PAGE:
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13.10.24, Schuffels, Das Brunograbmal im Dom zu Hildesheim

13.10.24, Schuffels, Das Brunograbmal im Dom zu Hildesheim

The funerary monument of Presbyter Bruno in Hildesheim Cathedral is one of the most astonishing memorial sculptures to survive from the decades around 1200. Divided into three registers and capped with a pointed trefoil arch, the object is currently installed vertically against a wall in the cathedral cloister, and gives an impression akin to a lancet of stained glass translated into stone. It remains unclear whether it was placed upright or laid flat in its original location, but either way, the monument represents a significant departure from the recumbent effigy type that is usually encountered in medieval tomb sculpture. The large bottom register shows Bruno as a corpse, wrapped in a delicate shroud and lovingly tended by six smaller figures: two clerics near his face, a pair of paupers at his side, and two more beggars curled at his feet. A smaller middle register depicts his joyous soul being lifted to heaven by a pair of winged angels, giving the composition a vertical thrust that culminates in the top register, where a half-length bust of Christ raises one hand in blessing and holds an inscribed tablet in the other. The sensitive carving and balanced arrangement of these figures is framed by a series of inscriptions that identify Bruno as a priest who gave generously to the poor, appealing to Christ to give Bruno joy in return for his charity, and quoting two familiar biblical verses, Matthew 25:34 and 25:40, that equate caring for the poor with caring for Christ himself.

Christian Schuffels has written a detailed and attractive monograph on this unique work. Based on the author's 2004 dissertation, the volume provides a useful compendium of source material: Schuffels has clearly scoured several libraries and archives for every scrap of surviving information about Bruno's life and legacy, as well as identifying visual and textual sources that inform his monument. The book is divided into three sections: a short biographical sketch of Bruno (9-30); a lengthy discussion of the sculpture (31-102), and an epilogue that delves into its early modern reception (103-113). The volume closes with an appendix of medieval and early modern textual sources (115-127), and includes color plates with excellent photographs of the monument and various comparative images (137-160). The book thus provides valuable information on a highly interesting sculpture, and will remain an indispensable resource for readers wishing to know more about Bruno and the artistic and intellectual culture of his time.

The advantage of a monograph is that it allows the object to be presented in detail, and viewed from multiple analytic angles. The disadvantage, which is all too evident in the present volume, is that an overly narrow focus can produce a distorted view of the larger context that produced the object at hand. For example, the opening biography presents a coherent summary of Bruno's fairly well-documented career as cantor, priest, and cellarer before his death in 1200. It is marked, however, by a tendency to flatten the complexity of twelfth-century Hildesheim into a simplified frame, highlighting Bruno's individual accomplishments at the expense of painting a fuller picture of the spheres that he inhabited. Even as the author asserts Bruno's important place as a leading member of his community, the reader is left to wonder whether the surviving sources justify this interpretation, and if the monument is as closely informed by the details of Bruno's life as Schuffels suggests. It is also possible that the monument was commissioned after Bruno had died, that he was chosen as a subject because of his role as cellarer, and that the emphasis on charity reflects his office rather than his personal choices. By presenting the biographical material as a preface to the monument, rather than in dialogue with it, Schuffels loses an opportunity to investigate the role of the individual in Romanesque art, and with it the chance to move the discussion beyond the details of Bruno's personal life towards the larger issues of agency and identity that permeate monastic sculpture in the twelfth and thirteenth centuries.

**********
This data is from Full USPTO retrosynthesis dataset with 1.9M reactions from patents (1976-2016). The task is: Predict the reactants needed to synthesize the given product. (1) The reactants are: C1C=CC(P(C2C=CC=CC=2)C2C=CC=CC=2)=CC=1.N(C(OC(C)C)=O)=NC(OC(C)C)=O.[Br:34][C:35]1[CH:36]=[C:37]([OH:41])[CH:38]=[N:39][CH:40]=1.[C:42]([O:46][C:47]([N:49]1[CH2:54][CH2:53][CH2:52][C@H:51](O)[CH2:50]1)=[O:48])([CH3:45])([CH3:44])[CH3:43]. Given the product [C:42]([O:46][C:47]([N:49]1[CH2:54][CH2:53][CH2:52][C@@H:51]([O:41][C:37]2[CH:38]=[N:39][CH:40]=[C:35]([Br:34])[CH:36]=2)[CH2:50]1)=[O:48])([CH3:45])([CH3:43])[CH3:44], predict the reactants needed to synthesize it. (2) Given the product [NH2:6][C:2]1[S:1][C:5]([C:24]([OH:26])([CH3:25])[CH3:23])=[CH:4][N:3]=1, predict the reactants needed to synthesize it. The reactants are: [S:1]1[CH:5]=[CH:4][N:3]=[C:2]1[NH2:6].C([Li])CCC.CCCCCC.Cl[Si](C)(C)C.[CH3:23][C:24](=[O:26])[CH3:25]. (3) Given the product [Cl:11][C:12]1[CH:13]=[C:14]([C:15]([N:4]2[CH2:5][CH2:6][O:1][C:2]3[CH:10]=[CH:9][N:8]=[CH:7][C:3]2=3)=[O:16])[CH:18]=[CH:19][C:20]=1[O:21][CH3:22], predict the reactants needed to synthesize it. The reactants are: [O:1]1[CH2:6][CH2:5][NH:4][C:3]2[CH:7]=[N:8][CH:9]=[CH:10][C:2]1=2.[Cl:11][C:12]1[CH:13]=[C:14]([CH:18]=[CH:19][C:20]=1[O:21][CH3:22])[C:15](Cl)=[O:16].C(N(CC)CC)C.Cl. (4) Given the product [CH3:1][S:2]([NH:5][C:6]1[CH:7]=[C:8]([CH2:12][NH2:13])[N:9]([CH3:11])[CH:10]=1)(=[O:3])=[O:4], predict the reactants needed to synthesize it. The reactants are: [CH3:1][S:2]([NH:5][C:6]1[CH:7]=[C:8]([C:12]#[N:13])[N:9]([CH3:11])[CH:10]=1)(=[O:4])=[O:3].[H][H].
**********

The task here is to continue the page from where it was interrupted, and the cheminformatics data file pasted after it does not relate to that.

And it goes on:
The main portion of the book ("Das Monument--Skulptur und Inschriften auf dem Brunograbmal") is divided into sections that offer a description ("Beschreibung," 31-36), a close reading of the inscriptions ("Die Inschriften," 36-53), an exploration of comparative materials ("Bilderzählung und Text," 53-87), a discussion of the date and original location of the tomb ("Datierung und ursprüngliche Grabgestalt," 87-101), and a short summary ("Zusammenfassung," 102). It is difficult to wait until page 87, in a book that ends on page 113, to read about date and location. It is also confusing to find this section so far removed from the discussion of style on pages 34-36, which concludes that the sculpture offers striking evidence ("ein beachtliches Zeugnis," 36) of the high quality of art in Hildesheim at the end of the twelfth century. One problem here is that, given that Bruno died on 17 December 1200, it is hardly certain that the tomb was carved in the late twelfth (rather than early thirteenth) century. This is a small point, but it is tied to the author's problematic assumption that Bruno was the patron of his tomb, which is possible, but not probable. Very few funerary sculptures from this era were commissioned by the people that they commemorate; many more were posthumous creations. This renders the firmness with which Schuffels asserts Bruno's patronage untenable (87, for example), and makes it all the more puzzling that evidence for dating the monument to his lifetime is not introduced at the outset. The author's insistence that the tomb was once installed horizontally is similarly frustrating (98-102), given that the sensitively carved image of Christ would have looked strange lying flat over a tomb, potentially set over Bruno's own face beneath the slab. The strangeness of this potential juxtaposition does not make horizontal placement impossible, but it is a point that deserves to be discussed, or at least mentioned, and not passed over in silence.